Oct 3, 2013, 4:34 PM PST
So, your team didn’t make the Major League Baseball playoffs. What a bummer. It doesn’t mean you have to pack away your love for the game and start watching football. Here are ten reasons (in no particular order) to root for the Oakland Athletics in the postseason.
1. They are eternal underdogs: The A’s have won the American League West two years in a row. They won 96 games compared to the 93 games the Detroit Tigers won. The A’s won the season series 4-3 over the Tigers. They have home-field advantage in the American League Division Series. The Tigers are still tabbed as favorites, though. The small market, low budget A’s always carry a chip on their shoulder. They are a blue collar bunch that wins with little star power. How can you not get behind that?
2. Moneyball: No, not the movie. The 2013 A’s are the most cost-effective winning team in Major League Baseball. The A’s rank 27th out of 30 in payroll. This year, they spent $631,922 per win compared to the $1,595,855 the Tigers spent. Imagine what the A’s could do if they actually had money. On the other hand, it would be less interesting that way.
3. Yoenis Cespedes: The 2013 Home Run Derby-winner possesses a jaw-dropping blend of power, speed and arm strength. He has all the flash of his fellow countryman, Yasiel Puig, without the ridiculous over-the-top flair. Cespedes has been nursing a sore shoulder, but the A’s say he is ready to return to left field for Game One of the ALDS.
4. Mustaches and beards: The A’s have a rich facial hair history. They’ve brought it back in a big way. The starting pitchers sprouted mustaches and the relievers went with beards. The beard contingent seems to be winning. Jarrod Parker, the A’s 2013 mustache originator just shaved his ‘stache and Game Four starting pitcher Dan Straily has joined the beard gang. Josh Reddick, the A’s’ gold glove right fielder is even engaged in a beard-off with WWE Superstar Daniel Bryan. The Red Sox and their beards are stealing all the headlines, but the A’s have been rocking facial fuzz since the 70s.
5. Nerd Power: How can you not like this guy? The A’s players have rallied around their bespectacled second baseman, Eric Sogard. He was considered a long shot to make the roster in spring training and then went on a torrid hitting spree that landed him the job. He ended up sticking with the team all season. He’s mild-mannered like Clark Kent, but flies like Superman on defense.
6. Who are these guys? Seriously: A’s manager Bob Melvin didn’t even know who Dan Straily was in spring training prior to the 2012 season. Now he’s starting Game Four in Detroit. Sean Doolittle, their electric lefty reliever, was drafted as a first baseman and ripped through the minor leagues in just 16 games after being converted to a pitcher. Brandon Moss led the team with 30 home runs and he was a minor league free agent outfielder that’s now their starting first baseman.
Josh Donaldson, easily their best player this year, was a catcher before a random injury to Scott Sizemore gave him an opportunity to try out third base. Heck, the A’s traded all of their all-stars prior to the 2012 season and still won the division.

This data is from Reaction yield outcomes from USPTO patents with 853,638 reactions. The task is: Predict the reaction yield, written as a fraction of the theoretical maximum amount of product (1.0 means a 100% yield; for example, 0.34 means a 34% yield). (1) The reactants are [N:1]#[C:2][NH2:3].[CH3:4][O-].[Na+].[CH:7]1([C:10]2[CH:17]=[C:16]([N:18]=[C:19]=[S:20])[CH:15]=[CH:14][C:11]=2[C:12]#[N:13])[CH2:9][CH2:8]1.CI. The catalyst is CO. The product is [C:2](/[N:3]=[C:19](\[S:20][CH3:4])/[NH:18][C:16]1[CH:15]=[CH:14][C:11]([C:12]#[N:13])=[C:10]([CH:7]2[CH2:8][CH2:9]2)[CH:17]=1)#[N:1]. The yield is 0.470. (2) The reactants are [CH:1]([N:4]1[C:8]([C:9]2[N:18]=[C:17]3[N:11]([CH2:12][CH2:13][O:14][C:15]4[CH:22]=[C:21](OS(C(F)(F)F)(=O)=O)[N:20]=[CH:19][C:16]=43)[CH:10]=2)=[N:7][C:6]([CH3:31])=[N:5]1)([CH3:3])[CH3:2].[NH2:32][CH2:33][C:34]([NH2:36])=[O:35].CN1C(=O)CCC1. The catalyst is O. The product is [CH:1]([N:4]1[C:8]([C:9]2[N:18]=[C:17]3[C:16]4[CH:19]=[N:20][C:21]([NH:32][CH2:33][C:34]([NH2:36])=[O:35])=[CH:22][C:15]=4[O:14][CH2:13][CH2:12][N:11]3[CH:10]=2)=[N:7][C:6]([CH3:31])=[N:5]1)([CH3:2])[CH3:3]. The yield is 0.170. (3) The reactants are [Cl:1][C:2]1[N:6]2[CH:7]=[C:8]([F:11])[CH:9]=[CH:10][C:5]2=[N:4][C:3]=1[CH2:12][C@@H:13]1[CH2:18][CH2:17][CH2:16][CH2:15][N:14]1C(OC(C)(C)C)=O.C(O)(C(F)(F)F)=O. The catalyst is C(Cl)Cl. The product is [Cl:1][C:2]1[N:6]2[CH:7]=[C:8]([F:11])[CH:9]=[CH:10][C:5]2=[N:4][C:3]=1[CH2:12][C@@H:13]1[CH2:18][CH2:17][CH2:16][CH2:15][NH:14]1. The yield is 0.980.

7. Platoons: It’s a concept that has been around forever, yet, the A’s have found a way to exploit it to perfection. How are the A’s able to do what they do with such a small payroll? Answer: Platoons. They always play the matchups. When a lefty is on the mound, the A’s have a righty-heavy lineup. When a righty is on the mound all the lefties hit. The whole team has bought into the concept and no one complains when they are out of the lineup. Because of this, every player on the roster has to be ready to go every day. If a player doesn’t start, he can expect to pinch-hit later. It keeps everyone current and engaged and it plays to each member of the team’s individual strengths.
8. The Home Run Tunnel: The A’s have brought a little league celebration to the big leagues. Whenever a player hits a home run, they run through the outstretched arms of two rows of teammates in the dugout. At the end of each tunnel a custom handshake is waiting. The A’s started this tradition during spring training, when there were too many players around to get a high-five and or hug from each teammate. Tired of wasting time, they created a team-wide celebration to expedite the congratulatory process.
9. The Oakland Coliseum: Sure, the Oakland Coliseum is old and outdated. Sure, sewage occasional pools and festers. Yeah, it lacks the technology of today’s modern ballparks. Yeah, you can totally see the scars and yard markers from last week’s Raiders game spreading across the baseball diamond. You wouldn’t be wrong if someone told you that baseball’s commissioner recently referred to it as a “pit.” But it’s a great place to watch a baseball game. In Oakland, it’s all about the baseball. Not the experience. The “pit” is also one of the loudest venues in the game when full and the A’s have opened the third deck for the postseason.
10. Bob Melvin: The A’s skipper is a man of the people. He is cultured, sophisticated, polite and has a great sense of humor. He’s the perfect man for the job here in Oakland. He seamlessly bridges the gap between the intellectuals in the front office and the muscle on the field. Melvin is always upfront with his guys about playing time. He makes sure each player knows the day beforehand if they are starting and he puts up his lineup card bright and early in the morning. Melvin never scoffs at a ridiculous reporter’s question — and there have been many — and he treats everyone with respect. He gets the most out of his players because they like and respect him. There’s a reason this guy is a two-time manager of the year. Melvin grew up watching the A’s dynasty of the 70s and played for the Giants. Representing the Bay Area well means everything to him.
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